|DATE:||(Date of pronouncement)|
|DATE:||December 25, 2011 (Date of publication)|
|Click here to download the judgement (cadila_healthcare_147_audit_objection.pdf)|
S. 147: If AO disputes Audit objection, she cannot use that as “reason to believe”
The Revenue Audit raised an objection that the assessee had made remittances to foreign parties without deduction of TDS u/s 195 and that the expenditure ought to have been disallowed u/s 40(a)(i). In reply, the AO wrote back stating that as the amounts remitted to the foreign parties were not chargeable to tax in India, the assessee was under no obligation to deduct tax u/s 195 and that the expenditure was not disallowable u/s 40(a)(i). However, she still issued a notice u/s 147 and reopened the assessment to disallow the said expenditure. The assessee filed a Writ Petition to challenge the reopening. HELD allowing the Petition:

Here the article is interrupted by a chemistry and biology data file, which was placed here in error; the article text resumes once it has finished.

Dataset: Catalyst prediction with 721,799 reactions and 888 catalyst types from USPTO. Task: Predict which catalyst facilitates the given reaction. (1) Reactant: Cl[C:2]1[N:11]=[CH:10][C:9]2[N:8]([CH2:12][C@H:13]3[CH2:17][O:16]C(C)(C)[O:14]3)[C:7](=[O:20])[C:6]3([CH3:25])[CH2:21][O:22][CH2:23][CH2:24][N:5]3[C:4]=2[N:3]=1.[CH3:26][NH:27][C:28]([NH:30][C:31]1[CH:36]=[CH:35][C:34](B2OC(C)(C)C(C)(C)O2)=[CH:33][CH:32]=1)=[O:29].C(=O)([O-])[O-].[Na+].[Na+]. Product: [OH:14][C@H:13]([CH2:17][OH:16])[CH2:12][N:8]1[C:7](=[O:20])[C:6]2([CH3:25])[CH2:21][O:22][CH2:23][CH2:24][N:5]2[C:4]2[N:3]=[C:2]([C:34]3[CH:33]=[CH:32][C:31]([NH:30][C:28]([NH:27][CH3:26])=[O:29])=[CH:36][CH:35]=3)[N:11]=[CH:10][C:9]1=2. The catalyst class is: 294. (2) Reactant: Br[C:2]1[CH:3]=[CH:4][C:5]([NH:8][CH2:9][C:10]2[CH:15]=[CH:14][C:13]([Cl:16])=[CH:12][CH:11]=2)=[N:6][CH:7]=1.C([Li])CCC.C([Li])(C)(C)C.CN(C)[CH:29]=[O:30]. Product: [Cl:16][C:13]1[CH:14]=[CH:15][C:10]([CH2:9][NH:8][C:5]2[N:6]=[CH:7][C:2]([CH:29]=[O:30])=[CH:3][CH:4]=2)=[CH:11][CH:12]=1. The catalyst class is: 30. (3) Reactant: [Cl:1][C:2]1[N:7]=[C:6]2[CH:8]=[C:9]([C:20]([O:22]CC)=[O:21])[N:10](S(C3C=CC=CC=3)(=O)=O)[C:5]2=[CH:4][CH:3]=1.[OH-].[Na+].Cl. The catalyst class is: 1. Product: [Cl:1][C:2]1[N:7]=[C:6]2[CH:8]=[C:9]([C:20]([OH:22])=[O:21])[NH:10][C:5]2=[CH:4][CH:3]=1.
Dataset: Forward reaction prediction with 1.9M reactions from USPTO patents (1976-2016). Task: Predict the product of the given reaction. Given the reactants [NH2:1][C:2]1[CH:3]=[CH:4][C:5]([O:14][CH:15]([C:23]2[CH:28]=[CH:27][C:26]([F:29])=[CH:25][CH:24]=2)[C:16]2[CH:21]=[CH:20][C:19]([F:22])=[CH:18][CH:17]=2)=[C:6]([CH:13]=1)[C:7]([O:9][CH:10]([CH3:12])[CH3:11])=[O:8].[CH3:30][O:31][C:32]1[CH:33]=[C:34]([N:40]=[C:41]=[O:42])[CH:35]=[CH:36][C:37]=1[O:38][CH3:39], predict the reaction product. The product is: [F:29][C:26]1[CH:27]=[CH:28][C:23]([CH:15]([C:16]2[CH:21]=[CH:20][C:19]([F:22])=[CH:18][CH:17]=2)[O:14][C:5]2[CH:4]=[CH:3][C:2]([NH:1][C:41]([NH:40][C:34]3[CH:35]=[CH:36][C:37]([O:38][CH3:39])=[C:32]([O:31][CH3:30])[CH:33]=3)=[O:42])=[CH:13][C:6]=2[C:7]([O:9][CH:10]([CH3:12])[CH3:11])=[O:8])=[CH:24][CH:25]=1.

U/s 147, it is only the AO’s opinion with respect to the income escaping assessment which is relevant for the purpose of reopening an assessment. While it is true if the audit party brings certain aspects to the notice of the AO and thereupon, the AO forms his own belief, it may be a valid basis for reopening assessment, the mere opinion of the Audit Party cannot form the basis for the AO to reopen an assessment. On facts, the AO had categorically come to the conclusion that the objection of the audit party was not valid and that the assessee’s explanation with respect to non-requirement of collection of TDS was required to be accepted. Accordingly, the AO could have no “reason to believe” that income had escaped assessment and so the s. 148 notice was without jurisdiction (P. V. S. Beedies 237 ITR 13 (SC) & Indian & Eastern Newspaper 119 ITR 996 (SC) distinguished; Lucas TVS 249 ITR 306 (SC) followed).